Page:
Monday, 4 March 2013

Cannonball Read #07: Full Frontal Feminism by Jessica Valenti

Jessica Valenti's book ”Full Frontal Feminism” attempts to disprove the claims made by various journalists (and others) that feminism is dead. These claims suggest that whatever feminism was out to achieve, has been achieved already and there is therefore no need for anyone to fight any more. They also suggest that young women nowadays are not interested in fighting any battles, and they definitely do not want to be called feminists, because that is supposedly an ugly word. 

The method Valenti uses to disprove these claims is to write about some of the issues that women still have to deal with today: lower wages, unrealistic beauty ideals, governments trying to control their bodies and more. It is a successful method in that it reminds the reader of just how much still needs to be fixed, just how unequal our society still is.

I consider myself a feminist. I believe that we have come a long way towards equality but we also still have a long way to go until men and women have equal rights and everyone is treated with respect. I also applaud Valenti for what she is is trying to do, which is to educate people about these issues. But this book irked me to no end. Valenti's constant use of profanity and meaningless exclamations, like ”Sweet, huh?”, ”Gross” and ”Ugh” made the book seem like it was written by a 14-year old, not by someone who has a Master's degree in women's studies. Maybe it was a tactic consciously employed by Valenti to reach younger women more easily (she mentions at some point that she thinks that feminism should be accessible to everyone, and I agree), but to me it felt like an attempt to come across as a cool person (and make feminism look cool at the same time). I found it grating and contra-productive. Feminism is, as she herself writes several times, pretty cool in itself. Then why try to adorn it with trinkets? Why cheapen it? Why distract from the message? The statistics she presents in the book are powerful enough on their own; I don't need Valenti to add a ”pretty scary stuff, huh” after she's told me how many women get raped by men they know in their own homes. I don't need her to take me by the hand and lead me to conclusions. I'm already ahead of her. She should give her readers some credit.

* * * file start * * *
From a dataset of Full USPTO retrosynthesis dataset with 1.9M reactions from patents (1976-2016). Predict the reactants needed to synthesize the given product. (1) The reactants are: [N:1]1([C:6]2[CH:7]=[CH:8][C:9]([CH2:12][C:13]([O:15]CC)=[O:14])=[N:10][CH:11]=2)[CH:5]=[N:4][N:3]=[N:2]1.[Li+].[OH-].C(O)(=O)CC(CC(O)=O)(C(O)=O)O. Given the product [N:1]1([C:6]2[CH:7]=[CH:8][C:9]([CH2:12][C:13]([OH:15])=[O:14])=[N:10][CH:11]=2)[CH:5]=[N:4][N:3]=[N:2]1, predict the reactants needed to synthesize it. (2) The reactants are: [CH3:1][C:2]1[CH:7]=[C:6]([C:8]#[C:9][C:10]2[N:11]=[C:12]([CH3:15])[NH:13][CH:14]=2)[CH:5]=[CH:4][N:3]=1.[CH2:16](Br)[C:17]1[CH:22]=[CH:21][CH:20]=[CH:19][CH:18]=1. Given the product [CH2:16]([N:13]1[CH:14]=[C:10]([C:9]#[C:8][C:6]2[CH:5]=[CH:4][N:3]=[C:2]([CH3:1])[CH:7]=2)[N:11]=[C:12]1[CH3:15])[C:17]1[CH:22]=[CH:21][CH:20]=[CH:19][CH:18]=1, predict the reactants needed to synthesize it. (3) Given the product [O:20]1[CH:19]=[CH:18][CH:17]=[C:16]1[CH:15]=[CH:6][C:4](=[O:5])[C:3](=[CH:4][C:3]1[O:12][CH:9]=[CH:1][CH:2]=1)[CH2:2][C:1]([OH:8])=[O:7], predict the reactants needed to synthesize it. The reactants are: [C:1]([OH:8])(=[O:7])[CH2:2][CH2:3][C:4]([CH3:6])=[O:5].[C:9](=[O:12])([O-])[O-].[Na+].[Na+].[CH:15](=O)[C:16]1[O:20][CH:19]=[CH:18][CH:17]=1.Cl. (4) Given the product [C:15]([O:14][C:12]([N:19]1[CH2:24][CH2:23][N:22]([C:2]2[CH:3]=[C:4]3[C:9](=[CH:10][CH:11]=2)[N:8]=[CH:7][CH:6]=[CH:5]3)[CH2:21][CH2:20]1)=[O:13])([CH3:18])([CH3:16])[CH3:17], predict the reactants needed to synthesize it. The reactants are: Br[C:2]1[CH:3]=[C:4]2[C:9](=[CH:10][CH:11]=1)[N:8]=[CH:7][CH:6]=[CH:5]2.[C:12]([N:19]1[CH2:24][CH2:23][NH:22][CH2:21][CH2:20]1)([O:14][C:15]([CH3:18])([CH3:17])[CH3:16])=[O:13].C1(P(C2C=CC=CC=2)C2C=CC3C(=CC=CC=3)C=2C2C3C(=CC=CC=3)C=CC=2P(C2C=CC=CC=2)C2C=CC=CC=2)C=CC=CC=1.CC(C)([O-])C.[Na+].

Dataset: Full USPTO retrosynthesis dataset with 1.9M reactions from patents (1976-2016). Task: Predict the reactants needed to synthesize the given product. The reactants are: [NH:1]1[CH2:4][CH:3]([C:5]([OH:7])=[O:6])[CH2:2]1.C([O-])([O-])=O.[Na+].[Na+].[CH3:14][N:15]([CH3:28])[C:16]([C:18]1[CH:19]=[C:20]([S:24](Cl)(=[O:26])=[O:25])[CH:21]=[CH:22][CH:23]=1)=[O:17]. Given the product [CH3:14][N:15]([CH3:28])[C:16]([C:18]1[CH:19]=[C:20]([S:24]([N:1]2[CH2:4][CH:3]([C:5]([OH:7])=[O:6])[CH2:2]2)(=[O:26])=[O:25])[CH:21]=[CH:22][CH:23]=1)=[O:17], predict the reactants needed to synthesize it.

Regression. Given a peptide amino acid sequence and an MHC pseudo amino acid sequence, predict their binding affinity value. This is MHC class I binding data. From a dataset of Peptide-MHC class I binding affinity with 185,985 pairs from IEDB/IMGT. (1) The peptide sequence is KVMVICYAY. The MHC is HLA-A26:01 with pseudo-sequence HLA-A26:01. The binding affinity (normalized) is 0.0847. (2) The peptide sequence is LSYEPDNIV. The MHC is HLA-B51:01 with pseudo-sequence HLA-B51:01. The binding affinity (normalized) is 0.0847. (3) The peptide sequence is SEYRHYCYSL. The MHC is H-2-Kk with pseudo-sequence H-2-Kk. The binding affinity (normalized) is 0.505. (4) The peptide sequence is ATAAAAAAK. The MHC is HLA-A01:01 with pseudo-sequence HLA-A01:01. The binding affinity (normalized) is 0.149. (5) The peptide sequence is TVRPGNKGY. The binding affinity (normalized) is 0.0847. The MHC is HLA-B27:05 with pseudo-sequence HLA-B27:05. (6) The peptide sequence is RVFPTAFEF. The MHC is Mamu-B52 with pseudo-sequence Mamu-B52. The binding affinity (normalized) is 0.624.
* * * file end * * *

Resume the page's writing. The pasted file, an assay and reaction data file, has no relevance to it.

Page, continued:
”Full frontal feminism” read like an introduction to all things feminist, trying to cover as many areas as possible without going into any of these areas in depth. If I hadn't already been a feminist, I think I would have trouble taking this book seriously. And, unfortunately, I doubt it would convert me to feminism, because of that. Does the book succeed in disproving the claims that feminism is dead? Yes, or at least it tells its readers why we shouldn't let it die, and for that it gets a couple of stars from me. But there are books out there that are way more thought out and well-written that do ten times as much for feminism as this book does.

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